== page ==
Back in October last year, when Google announced their project
wherein, it would use its Street View cameras to capture panoramic images of 100 Indian heritage sites, it was a sign of resurgence for the search giant. Resurgence because, back in 2011, Google Street View had run into trouble with local authorities in Bangalore over capturing images
using the Street View car.
However, come 20 February 2014, Google unveiled the first batch of the panoramic images meant for Google Maps, Google Cultural Institute, and Google's World Wonders website, which will now include the likes of the Taj Mahal, the Ajanta and Ellora caves, the Elephanta Caves, amongst others.
The event was held at Safdarjung's Tomb in Delhi, where the Street View Trekker was unveiled by the Union Minister of Culture, Chandresh Kumari Katoch. Present for the occasion was Rajan Anandan, Vice President and Managing Director, Google India and Pravin Srivastava, Director General of the ASI. Under the first part of the project, a total of 30 heritage sites from across the nation have been mapped using the Street View Trekker. The project took off in October last year. It is a part of the Google World's Wonders project and the 360-degree imagery will be available on the sites now.
Speaking more about the entire process, Suren Ruhela, Director, Programme Management Google Maps, says, "The programme saw our team of street view trekkers travel along with the street view camera to heritage sites across the nation. We have completed the sites that are UNESCO heritage centres. The remainder of the sites will be completed over the coming year."
Ruhela also mentions that while it took time for the project to get moving the Ministry of Culture, and the ASI, were enthusiastic about the manner in which it went about completing the first phase. "The project has already been implemented in other countries around the world, and it is there on the Internet for anyone to see. So yes, when we took the proposal to the ASI, they were impressed with it. It took a while to get things started, but since October last year, we have completed 30 of the said 100, which is a good achievement."
The work on the other projects is going on simultaneously, Ruhela informs. Under the panoramic view a person gets a step by step walk around virtual tour of the place. Ruhela informs that, while it is too early to confirm anything, Google is open to partnering with the ASI on further such heritage sites. And given that there are over 3,000 places it should be a good way to showcase the heritage of the nation. Speaking more on it, Union Minister of Culture, Chandresh Kumari Katoch says that the release of the panoramic images, would help create a dynamic and immersive online experience. "It will help the people of Indian and the world understand and engage more in the diverse cultural heritage."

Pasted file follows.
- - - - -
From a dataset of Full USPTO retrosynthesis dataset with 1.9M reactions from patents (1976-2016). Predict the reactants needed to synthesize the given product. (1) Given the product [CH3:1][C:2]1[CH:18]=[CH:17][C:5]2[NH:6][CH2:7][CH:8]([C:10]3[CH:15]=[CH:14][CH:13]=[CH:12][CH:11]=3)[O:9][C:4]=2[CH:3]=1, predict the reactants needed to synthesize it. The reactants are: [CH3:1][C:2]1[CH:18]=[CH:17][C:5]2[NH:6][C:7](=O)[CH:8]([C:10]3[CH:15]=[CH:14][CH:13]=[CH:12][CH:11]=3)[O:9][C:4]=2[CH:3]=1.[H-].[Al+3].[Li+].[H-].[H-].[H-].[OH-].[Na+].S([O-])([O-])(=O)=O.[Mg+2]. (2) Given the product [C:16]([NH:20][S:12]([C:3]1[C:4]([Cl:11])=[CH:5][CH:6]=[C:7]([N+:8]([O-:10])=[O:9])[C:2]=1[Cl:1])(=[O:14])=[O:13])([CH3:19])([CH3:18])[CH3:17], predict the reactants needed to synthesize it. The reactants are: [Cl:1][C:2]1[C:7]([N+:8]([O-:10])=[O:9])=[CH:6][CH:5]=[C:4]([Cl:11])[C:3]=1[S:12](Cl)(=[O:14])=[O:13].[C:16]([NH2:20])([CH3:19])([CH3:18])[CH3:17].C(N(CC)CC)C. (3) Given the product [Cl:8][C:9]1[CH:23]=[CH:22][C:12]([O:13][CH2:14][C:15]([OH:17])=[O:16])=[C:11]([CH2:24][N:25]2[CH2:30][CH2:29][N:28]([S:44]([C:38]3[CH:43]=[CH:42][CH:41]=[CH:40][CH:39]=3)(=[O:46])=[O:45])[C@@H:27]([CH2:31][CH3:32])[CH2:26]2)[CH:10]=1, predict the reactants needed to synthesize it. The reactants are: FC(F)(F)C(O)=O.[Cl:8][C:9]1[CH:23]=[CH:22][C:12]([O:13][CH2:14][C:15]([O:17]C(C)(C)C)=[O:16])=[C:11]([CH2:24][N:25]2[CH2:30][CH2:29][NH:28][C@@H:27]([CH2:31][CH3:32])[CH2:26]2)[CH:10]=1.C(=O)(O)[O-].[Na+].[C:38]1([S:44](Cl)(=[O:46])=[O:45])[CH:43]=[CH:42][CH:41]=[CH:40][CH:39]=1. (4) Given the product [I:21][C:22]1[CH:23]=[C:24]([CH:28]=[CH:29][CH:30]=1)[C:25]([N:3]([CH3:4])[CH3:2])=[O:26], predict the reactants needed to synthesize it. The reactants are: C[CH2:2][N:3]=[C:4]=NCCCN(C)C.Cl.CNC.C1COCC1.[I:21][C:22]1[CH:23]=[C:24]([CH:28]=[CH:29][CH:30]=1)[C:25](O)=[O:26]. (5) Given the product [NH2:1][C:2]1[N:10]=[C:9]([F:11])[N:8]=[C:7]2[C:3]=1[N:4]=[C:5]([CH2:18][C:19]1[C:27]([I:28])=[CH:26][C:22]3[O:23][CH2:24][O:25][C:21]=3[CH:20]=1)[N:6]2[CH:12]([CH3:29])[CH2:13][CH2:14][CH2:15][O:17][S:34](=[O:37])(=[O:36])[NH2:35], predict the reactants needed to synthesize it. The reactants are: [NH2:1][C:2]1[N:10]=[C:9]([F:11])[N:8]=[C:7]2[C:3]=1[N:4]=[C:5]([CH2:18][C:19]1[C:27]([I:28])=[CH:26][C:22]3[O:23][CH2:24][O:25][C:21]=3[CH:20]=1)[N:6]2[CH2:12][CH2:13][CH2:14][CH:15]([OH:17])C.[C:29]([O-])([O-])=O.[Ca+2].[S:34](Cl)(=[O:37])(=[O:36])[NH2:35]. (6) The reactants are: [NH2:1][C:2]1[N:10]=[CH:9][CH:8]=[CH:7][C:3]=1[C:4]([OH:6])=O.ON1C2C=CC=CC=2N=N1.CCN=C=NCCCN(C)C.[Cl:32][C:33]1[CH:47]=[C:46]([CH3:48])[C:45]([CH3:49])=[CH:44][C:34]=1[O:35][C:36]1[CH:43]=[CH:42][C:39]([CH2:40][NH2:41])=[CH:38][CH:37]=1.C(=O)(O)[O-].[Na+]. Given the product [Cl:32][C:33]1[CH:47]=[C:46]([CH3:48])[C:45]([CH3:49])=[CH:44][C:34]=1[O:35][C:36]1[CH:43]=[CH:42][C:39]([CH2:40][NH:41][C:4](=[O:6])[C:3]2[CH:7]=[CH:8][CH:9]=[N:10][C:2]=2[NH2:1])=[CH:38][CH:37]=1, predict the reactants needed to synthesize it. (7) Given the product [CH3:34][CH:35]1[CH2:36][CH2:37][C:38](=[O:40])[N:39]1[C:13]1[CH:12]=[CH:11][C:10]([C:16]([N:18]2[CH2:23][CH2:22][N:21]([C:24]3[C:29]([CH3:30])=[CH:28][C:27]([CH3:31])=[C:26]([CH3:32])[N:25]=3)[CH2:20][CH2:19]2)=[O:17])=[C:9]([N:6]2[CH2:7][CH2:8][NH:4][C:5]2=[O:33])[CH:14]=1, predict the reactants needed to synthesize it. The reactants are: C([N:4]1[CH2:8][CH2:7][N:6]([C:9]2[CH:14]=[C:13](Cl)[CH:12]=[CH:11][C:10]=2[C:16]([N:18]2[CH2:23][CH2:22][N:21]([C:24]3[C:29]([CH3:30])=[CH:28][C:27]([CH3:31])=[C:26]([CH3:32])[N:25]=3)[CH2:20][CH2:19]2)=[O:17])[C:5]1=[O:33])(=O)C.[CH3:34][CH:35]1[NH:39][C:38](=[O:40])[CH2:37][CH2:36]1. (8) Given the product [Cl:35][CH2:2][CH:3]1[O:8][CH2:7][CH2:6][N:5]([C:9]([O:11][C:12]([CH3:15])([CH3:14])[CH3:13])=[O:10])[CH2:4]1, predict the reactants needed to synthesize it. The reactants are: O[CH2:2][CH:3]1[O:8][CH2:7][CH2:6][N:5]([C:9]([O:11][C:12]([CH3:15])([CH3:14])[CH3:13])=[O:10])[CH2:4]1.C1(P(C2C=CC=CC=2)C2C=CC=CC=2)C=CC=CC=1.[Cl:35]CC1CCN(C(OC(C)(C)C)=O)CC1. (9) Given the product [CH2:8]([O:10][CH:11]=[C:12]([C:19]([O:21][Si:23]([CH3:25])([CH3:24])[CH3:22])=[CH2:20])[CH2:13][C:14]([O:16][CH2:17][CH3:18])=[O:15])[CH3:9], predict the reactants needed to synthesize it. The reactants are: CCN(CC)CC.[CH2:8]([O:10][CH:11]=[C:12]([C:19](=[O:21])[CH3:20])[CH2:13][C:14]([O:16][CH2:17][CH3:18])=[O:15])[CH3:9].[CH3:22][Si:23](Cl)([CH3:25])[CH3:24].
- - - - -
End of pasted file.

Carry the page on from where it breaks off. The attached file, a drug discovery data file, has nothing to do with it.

Some of the other places that have been mapped include the likes of Raigad Fort, Nagarjuna Konda Buddhist Stupas, Fatehpur Sikri, Qutub Minar, Humayun's Tomb, Red Fort, Aga Khan Palace, Agra Fort and more. Rajan Anandan, Vice President and Managing Director, Google India also says that it worked with a team that was less than a dozen strong to map the sites. "Working with the ASI was a privilege and we hope that the imagery will help make the culture and heritage of India accessible to the world and the people here."
The Street View Trekker was introduced in 2012, which is a Street View camera platform, with 15 cameras on board that capture a 360-degree view of the area around. It is mounted on a wearable backpack and the total unit weighs around 20 kilograms. The operator walks through pedestrian routes and is designed to reach places that can be accessed by foot. V Prasad, one of the operators who worked on the sites in Maharashtra and Central India, says that the cameras capture images after every two steps taken by the operator. "It eventually helps create a virtual walkaround," he says.
Pravin Srivastava, Director General, ASI, says, "The project will help widen the tourism base for these monuments, and will be a new way where people can view, interact with and learn about, these sites." Ruhela adds that contrary to the fear that it would eat into the tourism industry, it would only increase it. "The truth is after having a virtual tour of a place, people are intrigued to actually visit the place, so everyone will eventually benefit," he adds.
The remaining sites as Ruhela says, should be complete over the year. "While there is no official completion time we hope to complete it by that time." On the issue of future projects of a similar kind, he says that education would be an interesting field to work on. "Right now though it is the Heritage online project, which is our main focus," he says.